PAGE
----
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Za Republiko Slovenijo

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Za Slovenskú republiku

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Suomen tasavallan puolesta

För Republiken Finland

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För Konungariket Sverige

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For the United Kingdom of Great Britain and Northern Ireland

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За Европейския съюз

Por la Unión Europea

Za Evropskou unii

For Den Europæiske Union

Für die Europäische Union

Euroopa Liidu nimel

Για την Ευρωπαϊκή Ένωση

For the European Union

Pour l'Union européenne

Per l'Unione europea

Eiropas Savienības vārdā –

Europos Sąjungos vardu

Az Európai Unió részéről

Għall-Unjoni Ewropea

Voor de Europese Unie

W imieniu Unii Europejskiej

Pela União Europeia

Pentru Uniunea Europeană

Za Európsku úniu

Za Evropsko unijo

Euroopan unionin puolesta

För Europeiska unionen

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Por la República de Costa Rica

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Por la República de El Salvador

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Por la República de Guatemala

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Por la República de Honduras

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Por la República de Nicaragua

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Por la República de Panamá

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(1)  The term "existing" implies that the paragraph applies exclusively to any existing provision of the WTO Agreement and not to any amendments or provisions agreed later than the finalization of this Agreement.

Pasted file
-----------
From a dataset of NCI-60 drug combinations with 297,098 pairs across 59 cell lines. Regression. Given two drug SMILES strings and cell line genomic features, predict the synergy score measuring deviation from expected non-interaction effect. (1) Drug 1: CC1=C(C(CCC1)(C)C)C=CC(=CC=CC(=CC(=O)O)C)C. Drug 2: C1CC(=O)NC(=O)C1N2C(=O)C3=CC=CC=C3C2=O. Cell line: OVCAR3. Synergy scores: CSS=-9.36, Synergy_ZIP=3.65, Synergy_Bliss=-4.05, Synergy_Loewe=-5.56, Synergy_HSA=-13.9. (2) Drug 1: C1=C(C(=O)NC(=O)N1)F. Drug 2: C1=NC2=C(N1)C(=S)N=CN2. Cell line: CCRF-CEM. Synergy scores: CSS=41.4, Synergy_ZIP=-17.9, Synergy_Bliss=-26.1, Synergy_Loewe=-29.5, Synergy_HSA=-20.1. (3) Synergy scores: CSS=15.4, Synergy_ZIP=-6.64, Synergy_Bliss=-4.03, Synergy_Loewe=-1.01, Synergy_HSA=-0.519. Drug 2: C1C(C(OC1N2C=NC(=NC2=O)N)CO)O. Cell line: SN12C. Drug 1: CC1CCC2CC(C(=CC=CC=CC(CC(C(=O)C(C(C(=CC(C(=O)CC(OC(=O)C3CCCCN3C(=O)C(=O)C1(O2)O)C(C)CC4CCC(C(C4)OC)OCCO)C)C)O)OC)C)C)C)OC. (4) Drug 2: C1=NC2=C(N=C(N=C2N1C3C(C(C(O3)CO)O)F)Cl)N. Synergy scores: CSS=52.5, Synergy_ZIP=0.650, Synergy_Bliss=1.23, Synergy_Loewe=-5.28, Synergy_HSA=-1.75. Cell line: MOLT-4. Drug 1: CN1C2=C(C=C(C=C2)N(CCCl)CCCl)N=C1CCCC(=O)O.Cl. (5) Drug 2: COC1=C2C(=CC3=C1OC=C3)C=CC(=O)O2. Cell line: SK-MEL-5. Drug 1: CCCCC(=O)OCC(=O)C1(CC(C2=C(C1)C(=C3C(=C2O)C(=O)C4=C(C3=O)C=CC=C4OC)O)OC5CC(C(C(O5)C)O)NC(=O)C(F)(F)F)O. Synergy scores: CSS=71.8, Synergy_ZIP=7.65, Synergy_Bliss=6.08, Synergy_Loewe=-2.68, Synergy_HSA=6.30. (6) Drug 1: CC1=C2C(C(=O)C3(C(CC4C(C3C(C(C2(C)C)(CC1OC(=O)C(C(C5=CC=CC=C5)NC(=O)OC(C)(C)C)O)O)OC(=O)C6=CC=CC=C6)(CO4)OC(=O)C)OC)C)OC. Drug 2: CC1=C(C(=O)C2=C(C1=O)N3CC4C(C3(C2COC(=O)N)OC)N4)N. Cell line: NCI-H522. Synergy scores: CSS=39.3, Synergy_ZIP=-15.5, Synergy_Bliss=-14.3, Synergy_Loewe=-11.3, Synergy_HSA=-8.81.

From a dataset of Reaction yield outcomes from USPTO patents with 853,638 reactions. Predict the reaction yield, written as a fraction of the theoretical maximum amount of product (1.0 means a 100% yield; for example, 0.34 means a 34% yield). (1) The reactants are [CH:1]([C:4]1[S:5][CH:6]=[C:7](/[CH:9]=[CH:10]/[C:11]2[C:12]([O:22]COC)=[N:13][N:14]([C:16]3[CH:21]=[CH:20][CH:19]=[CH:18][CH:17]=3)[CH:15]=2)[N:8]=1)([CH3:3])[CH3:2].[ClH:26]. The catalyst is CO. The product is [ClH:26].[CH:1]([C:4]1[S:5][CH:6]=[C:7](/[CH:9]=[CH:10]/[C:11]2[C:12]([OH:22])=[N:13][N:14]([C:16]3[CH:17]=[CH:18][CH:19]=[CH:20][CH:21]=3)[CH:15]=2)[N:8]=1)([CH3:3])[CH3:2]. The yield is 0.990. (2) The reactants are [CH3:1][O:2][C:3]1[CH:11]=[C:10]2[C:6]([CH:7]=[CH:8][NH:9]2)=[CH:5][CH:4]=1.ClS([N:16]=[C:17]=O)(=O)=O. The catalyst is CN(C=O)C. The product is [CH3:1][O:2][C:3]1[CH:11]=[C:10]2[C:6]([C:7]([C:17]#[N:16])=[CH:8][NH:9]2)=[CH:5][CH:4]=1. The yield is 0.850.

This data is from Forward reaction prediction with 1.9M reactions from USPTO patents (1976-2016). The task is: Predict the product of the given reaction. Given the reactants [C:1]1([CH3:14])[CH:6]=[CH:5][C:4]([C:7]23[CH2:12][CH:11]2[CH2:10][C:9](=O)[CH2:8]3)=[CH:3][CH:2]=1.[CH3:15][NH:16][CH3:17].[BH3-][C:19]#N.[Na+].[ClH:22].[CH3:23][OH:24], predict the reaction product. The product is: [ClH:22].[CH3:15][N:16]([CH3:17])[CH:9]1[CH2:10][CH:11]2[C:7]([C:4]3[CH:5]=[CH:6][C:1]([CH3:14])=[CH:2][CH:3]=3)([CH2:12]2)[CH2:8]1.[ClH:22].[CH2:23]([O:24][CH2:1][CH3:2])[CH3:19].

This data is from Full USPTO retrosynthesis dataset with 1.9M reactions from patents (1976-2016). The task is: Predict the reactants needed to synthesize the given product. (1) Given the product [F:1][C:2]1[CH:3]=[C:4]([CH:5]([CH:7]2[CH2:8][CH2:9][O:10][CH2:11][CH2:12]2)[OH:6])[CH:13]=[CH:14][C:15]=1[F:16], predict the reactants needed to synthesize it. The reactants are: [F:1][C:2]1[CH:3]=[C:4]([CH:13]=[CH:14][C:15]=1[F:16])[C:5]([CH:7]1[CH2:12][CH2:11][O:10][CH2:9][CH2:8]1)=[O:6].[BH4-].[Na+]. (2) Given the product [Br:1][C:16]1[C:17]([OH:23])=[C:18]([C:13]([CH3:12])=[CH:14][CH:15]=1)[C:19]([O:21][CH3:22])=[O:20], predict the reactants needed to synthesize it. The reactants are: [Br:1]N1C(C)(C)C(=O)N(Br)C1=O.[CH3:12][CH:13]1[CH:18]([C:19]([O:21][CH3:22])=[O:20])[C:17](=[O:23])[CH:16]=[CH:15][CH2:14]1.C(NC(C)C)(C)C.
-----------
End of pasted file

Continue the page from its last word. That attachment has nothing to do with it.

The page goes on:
(2)  For the purposes of this Agreement, unless otherwise specified, the terms "good" and "product" shall be considered equivalent.

(3)  For goods which do not benefit from preferential treatment, "customs duty" shall be understood as the "base rate" indicated in each of the Party's schedules.

(4)  The Parties recognise that Article 158 of Chapter 6 (Exceptions Related to Goods) of Title II also applies to this Article.

(5)  The Parties recognise that Article 158 of Chapter 6 (Exceptions Related to Goods) of Title II also applies to this Article.

(6)  In Parties where their legislation requires entry into force at the same time as publication, the Government shall ensure that operators are informed of any new measures of the kind referred to in this paragraph sufficiently in advance.

(7)  Where labelling for fiscal purposes is required, such a requirement shall be formulated in a manner that is not more trade restrictive than necessary to fulfil a legitimate objective.

(8)  The sole fact of requiring a visa for natural persons of certain country and not for those of others shall not be regarded as nullifying or impairing benefits under a specific commitment.